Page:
In his Oakland studio just minutes from the Bay Bridge toll plaza, Evan Holm shows a visitor a long, strange contraption that includes unspooled cassette tape, large wooden wheels, small metal rotors, oak branches, and pools of water. The sculpture is designed to push the tape through the air and into the pools, where the tape is submerged and then continues on its way, all the while playing overlapping music that evokes nature at its most sublime. Holm calls his new artwork Forest Pools, and it arrives a few years after another audio sculpture, Submerged Turntable, played vinyl albums under water that resembled a mini-lake.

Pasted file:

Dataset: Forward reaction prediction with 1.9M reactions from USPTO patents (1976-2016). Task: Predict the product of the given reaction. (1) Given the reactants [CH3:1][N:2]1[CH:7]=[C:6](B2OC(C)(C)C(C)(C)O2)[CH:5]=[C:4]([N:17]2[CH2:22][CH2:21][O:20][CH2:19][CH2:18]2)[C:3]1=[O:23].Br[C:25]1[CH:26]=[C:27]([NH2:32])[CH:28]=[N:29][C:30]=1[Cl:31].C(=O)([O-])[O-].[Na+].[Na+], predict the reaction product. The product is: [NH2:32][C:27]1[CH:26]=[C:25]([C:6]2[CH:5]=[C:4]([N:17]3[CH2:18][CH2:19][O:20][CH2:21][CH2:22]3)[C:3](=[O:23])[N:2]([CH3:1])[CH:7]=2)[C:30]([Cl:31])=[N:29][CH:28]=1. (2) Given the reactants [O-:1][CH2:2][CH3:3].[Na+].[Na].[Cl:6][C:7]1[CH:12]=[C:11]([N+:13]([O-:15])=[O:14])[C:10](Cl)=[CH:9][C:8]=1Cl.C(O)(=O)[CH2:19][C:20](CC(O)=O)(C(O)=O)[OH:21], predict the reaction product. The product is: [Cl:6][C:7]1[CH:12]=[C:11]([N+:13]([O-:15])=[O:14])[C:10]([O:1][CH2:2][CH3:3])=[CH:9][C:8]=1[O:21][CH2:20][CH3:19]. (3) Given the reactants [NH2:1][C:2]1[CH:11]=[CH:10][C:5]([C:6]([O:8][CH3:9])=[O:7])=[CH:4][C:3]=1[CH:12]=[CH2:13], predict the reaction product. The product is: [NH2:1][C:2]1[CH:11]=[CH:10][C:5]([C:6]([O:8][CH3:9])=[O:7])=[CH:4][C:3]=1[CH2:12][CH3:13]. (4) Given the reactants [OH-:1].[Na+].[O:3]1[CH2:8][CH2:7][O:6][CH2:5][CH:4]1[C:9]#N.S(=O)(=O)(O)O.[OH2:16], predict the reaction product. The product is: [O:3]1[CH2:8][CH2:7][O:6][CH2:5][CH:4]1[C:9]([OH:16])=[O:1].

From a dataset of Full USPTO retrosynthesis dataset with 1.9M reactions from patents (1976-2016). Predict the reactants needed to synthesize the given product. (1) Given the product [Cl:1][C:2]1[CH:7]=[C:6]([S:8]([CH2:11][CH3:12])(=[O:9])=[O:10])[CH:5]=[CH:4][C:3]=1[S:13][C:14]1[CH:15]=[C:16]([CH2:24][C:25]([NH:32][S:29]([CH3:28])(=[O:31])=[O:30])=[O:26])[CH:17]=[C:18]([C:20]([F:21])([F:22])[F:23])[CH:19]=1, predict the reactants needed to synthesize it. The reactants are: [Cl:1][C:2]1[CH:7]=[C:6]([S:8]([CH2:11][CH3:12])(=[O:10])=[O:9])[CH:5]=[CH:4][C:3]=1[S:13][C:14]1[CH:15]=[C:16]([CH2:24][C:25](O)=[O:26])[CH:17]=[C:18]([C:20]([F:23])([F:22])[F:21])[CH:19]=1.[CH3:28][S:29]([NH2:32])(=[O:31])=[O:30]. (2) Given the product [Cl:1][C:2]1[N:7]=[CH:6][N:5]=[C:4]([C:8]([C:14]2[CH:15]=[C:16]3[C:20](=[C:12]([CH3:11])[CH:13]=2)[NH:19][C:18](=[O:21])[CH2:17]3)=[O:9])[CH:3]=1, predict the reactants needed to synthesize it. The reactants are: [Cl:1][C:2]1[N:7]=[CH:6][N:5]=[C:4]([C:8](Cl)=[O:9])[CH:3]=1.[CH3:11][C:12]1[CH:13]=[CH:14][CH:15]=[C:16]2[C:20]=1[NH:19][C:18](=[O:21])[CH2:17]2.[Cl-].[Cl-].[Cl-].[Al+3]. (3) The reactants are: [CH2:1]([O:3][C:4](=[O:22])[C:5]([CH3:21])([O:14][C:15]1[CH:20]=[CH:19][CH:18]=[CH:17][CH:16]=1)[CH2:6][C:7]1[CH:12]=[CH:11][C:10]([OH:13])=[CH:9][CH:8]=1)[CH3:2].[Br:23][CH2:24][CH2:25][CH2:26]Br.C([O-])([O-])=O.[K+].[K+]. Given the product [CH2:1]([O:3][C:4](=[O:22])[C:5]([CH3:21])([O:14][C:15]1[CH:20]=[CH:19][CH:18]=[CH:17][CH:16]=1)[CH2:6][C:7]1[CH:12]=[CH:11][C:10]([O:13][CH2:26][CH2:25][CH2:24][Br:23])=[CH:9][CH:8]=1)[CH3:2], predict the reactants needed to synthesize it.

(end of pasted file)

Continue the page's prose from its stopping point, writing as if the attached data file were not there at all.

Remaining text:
In the long timeline of "experimental art" that involves sound or nature — including John Cage's 1952 composition of silence, "4'33"," and Christo's 1976 Running Fence, which snaked through Marin and Sonoma counties for miles — the 35-year-old Holm is a worthy torchbearer. Holm has both art and engineering backgrounds, and his sculptures let him deconstruct and glorify analog objects that the digital revolution is sweeping aside. Faster is always better in the digital world; for Holm, slower is more interesting and much more beautiful. With Forest Pools, Holm frees the cassette tape from its commercial casing, then exposes it to the elements — including black ink, which Holm will add to the water when Forest Pools debuts at Oakland's Vessel Gallery on May 21 in an exhibit titled "the river made no sound."